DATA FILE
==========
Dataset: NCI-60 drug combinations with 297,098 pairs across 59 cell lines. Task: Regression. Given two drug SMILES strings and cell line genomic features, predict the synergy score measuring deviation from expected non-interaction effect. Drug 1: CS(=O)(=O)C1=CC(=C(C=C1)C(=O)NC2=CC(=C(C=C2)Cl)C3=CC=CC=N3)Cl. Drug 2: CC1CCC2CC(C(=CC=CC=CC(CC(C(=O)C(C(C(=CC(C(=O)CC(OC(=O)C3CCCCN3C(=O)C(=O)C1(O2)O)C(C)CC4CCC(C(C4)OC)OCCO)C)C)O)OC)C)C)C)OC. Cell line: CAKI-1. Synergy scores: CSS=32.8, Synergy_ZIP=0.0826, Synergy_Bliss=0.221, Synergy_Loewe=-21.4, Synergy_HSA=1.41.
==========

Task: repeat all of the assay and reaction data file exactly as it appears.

Dataset: NCI-60 drug combinations with 297,098 pairs across 59 cell lines. Task: Regression. Given two drug SMILES strings and cell line genomic features, predict the synergy score measuring deviation from expected non-interaction effect. Drug 1: CS(=O)(=O)C1=CC(=C(C=C1)C(=O)NC2=CC(=C(C=C2)Cl)C3=CC=CC=N3)Cl. Drug 2: CC1CCC2CC(C(=CC=CC=CC(CC(C(=O)C(C(C(=CC(C(=O)CC(OC(=O)C3CCCCN3C(=O)C(=O)C1(O2)O)C(C)CC4CCC(C(C4)OC)OCCO)C)C)O)OC)C)C)C)OC. Cell line: CAKI-1. Synergy scores: CSS=32.8, Synergy_ZIP=0.0826, Synergy_Bliss=0.221, Synergy_Loewe=-21.4, Synergy_HSA=1.41.